So, here we are: after many months of dipping in and out, of struggling and re-reading and feeling mystified, I have reached the end of Crow. I was absolutely determined to like it, and to begin with it was sheer bloody-mindedness that kept me going. But little by little, I did start to ‘get’ it and by the end, I was hugely enjoying it.
Crow, feeling his brain slip,
Finds his every feather the fossil of a murder.
– from ‘Crow’s Nerve Fails’
Poetry is a big hurdle in the world of books that I am determined to get over, and reading Crow has definitely left me feeling like I’m edging towards that goal. My instinct with poetry has often been to dismiss it as pretentious and deliberately cryptic, and trying to read it has always felt like a self-conscious attempt to drag myself into some realm of sophistication, like trying to persuade myself that tea is a nice beverage (still working on that one) or that there’s no need to dive under the nearest table whenever the landline rings (given up trying to change that).
I think part of the problem when I read a poem is that I actively hunt for what it’s trying to say, the message it’s supposed to convey. This is probably a result of only ever coming across poetry in an academic context, where the words on the page are always seen through sheaves of analysis and criticism. But through the course of reading Crow I came to realise that maybe there doesn’t have to be a ‘point’ or a ‘message’ – the words are there to evoke images in your mind, and you can take something away from those images or just let them arrive and leave. There were undoubtedly poems that sailed straight over my head, whether that’s because a lack of familiarity with religious texts meant I missed a host of biblical allusions, or whether it’s because I just wasn’t in the right frame of mind when I sat down to read. But there were also poems that struck a chord with me, and it didn’t matter in those moments if I didn’t have the faintest idea of what a poem was ‘saying’. The point is that it conjured up something in my brain and made me feel something – and no one, not even Ted Hughes, can say that any genuine reaction to a poem is wrong.
Grief is the Thing with Feathers definitely helped along the way, because I was motivated by wanting to discover the original Crow that had inspired and spawned the character in Max Porter’s breathtaking novella. Since initially reading Grief (which continues –and rightly so– to accumulate awards), I have also listened to the audiobook. It was just as devastating and funny and brilliant the second time around, and hearing the Crow sections read aloud was particularly effective. So I went on the hunt for readings of Ted Hughes’ poems, and came across this gem of a video, which brings together three Crow poems (read by Hughes himself) and adds an evocative soundtrack and abstract, fluid images. Put all together, it really encapsulates the dark, raw, visceral atmosphere of Crow.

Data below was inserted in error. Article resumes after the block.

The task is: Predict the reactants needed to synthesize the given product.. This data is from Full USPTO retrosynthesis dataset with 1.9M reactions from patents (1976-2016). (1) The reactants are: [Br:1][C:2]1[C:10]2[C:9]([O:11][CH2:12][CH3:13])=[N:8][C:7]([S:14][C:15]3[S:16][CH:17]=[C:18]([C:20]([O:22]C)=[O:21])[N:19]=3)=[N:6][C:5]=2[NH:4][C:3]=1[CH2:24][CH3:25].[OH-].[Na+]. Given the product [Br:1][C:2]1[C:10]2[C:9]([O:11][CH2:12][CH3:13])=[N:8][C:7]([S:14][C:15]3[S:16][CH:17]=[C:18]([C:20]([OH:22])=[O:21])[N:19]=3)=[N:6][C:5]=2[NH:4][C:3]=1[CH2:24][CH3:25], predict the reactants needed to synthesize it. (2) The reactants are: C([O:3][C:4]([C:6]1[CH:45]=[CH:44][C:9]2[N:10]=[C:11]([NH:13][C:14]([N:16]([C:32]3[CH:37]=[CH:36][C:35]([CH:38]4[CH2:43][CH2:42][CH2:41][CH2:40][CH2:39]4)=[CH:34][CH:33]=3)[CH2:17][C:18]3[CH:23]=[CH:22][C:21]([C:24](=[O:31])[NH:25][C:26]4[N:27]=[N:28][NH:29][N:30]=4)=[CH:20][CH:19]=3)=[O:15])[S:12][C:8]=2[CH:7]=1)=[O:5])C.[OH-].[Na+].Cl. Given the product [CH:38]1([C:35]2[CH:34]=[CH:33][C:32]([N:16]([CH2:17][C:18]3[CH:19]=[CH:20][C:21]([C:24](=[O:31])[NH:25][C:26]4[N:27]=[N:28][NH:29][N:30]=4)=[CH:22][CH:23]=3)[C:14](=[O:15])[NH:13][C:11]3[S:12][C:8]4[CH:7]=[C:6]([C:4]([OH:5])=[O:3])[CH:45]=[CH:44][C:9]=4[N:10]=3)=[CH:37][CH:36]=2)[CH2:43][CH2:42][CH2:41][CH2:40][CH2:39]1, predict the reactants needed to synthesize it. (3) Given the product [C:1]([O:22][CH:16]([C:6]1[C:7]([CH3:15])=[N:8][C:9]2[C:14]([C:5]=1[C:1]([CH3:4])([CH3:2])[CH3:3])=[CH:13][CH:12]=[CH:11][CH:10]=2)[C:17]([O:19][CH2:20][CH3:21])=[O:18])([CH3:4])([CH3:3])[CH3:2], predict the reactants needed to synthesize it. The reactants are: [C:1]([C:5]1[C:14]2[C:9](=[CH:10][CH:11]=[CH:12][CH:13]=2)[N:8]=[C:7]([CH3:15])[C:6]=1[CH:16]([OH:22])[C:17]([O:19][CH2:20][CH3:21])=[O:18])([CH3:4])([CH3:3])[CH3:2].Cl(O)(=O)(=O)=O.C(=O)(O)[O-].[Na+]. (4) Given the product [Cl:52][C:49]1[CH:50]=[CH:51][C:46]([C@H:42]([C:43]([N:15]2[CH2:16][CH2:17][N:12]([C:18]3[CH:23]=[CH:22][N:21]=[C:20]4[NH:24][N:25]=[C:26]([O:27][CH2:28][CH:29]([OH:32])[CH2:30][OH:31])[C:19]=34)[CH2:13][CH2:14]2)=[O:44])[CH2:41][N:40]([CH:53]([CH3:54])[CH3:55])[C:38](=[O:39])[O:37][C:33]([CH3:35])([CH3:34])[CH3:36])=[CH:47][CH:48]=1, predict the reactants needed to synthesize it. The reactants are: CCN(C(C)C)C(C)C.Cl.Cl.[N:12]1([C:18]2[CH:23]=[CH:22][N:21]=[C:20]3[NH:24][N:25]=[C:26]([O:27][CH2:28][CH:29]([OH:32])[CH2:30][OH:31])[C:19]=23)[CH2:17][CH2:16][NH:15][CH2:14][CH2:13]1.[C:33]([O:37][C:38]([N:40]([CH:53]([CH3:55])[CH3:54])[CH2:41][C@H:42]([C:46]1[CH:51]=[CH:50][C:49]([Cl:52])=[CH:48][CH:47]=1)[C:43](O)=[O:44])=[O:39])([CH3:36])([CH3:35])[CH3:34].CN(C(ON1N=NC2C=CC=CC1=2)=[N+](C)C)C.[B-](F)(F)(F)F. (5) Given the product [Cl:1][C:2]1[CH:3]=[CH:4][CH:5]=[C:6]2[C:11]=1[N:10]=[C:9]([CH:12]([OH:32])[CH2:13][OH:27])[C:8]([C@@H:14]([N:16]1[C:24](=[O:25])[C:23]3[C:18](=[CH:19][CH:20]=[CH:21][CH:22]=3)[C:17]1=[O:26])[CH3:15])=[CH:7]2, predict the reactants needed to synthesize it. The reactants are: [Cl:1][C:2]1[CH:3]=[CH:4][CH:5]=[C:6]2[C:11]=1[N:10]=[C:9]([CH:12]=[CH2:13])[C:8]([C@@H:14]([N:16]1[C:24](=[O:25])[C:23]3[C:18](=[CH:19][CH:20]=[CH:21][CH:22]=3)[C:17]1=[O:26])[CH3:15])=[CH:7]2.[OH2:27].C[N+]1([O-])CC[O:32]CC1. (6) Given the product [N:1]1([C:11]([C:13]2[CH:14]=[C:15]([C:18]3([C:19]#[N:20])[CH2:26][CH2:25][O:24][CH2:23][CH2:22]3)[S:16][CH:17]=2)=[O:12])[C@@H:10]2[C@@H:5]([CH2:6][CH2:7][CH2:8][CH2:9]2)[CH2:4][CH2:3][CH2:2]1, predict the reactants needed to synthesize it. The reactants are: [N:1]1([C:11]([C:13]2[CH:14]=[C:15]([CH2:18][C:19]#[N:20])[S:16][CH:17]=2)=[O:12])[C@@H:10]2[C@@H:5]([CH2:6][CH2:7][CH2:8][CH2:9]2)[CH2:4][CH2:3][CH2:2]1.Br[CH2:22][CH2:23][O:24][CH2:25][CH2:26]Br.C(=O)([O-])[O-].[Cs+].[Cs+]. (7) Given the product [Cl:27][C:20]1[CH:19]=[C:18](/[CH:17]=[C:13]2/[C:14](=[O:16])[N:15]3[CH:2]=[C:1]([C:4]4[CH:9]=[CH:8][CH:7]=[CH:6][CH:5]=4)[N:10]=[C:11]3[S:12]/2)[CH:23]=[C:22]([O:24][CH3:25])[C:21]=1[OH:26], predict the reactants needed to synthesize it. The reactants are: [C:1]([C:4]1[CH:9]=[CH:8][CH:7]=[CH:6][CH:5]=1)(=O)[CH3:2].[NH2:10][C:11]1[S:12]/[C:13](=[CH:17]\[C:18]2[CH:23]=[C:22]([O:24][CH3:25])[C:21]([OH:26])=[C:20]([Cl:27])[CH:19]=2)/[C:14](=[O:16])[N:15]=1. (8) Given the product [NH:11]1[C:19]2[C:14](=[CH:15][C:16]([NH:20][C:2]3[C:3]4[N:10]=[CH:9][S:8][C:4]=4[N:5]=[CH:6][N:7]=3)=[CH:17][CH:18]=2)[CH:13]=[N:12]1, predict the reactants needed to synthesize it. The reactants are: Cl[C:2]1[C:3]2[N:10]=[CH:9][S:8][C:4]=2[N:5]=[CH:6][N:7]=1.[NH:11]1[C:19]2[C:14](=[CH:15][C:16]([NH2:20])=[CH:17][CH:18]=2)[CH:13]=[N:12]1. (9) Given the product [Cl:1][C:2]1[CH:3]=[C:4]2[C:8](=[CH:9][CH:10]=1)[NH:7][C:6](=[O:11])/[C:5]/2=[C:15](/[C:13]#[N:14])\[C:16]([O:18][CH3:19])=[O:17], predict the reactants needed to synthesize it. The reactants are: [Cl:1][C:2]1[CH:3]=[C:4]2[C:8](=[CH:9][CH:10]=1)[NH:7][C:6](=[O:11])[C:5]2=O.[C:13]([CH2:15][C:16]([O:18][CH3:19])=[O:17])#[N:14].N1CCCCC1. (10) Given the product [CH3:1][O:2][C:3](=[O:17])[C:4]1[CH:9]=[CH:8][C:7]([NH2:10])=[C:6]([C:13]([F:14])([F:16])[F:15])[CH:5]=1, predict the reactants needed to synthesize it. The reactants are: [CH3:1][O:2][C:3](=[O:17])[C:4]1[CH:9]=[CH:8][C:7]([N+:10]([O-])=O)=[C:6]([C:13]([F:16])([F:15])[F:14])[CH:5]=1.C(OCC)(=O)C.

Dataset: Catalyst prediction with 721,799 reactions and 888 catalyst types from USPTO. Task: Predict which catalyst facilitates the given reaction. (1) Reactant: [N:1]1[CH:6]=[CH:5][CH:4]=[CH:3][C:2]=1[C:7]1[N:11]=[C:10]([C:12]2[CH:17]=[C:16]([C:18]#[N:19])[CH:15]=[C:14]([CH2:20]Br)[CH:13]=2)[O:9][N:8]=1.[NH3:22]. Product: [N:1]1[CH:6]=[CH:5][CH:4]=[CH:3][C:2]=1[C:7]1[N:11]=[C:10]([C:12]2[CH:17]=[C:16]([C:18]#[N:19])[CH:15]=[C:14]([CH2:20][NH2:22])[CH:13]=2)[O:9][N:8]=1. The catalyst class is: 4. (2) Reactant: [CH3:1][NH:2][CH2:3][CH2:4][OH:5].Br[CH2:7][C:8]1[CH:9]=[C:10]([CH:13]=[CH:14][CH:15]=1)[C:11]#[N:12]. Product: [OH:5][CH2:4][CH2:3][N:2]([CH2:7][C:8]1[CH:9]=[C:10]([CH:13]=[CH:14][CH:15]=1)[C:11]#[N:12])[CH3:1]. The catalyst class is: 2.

I love that the poems are linked into an overarching concept, and the sense of continuity is such that an image of Crow slowly builds up, each poem adding a new facet to his hard-to-pin-down character. By riffing on and remoulding established Creation stories and ancient folklore, Hughes has created his own vast myth, providing a fresh lens through which to view the world. And that view is a disturbing and bleak one of violence, darkness and death.
Crow saw the herded mountains, steaming in the morning.
And he saw the sea
Dark-spined, with the whole earth in its coils.
He saw the stars, fuming away into the black, mushrooms of the nothing forest, clouding their spores, the virus of God.
And he shivered with the horror of Creation.
– from ‘Crow Alights’
One thing is for sure: Crow has been a pretty awesome introduction to Ted Hughes’ work and to poetry in general, and there is no doubt that the character of Crow, both Hughes’ original and Max Porter’s subsequent creation, will reside in a pocket of my brain for many years to come.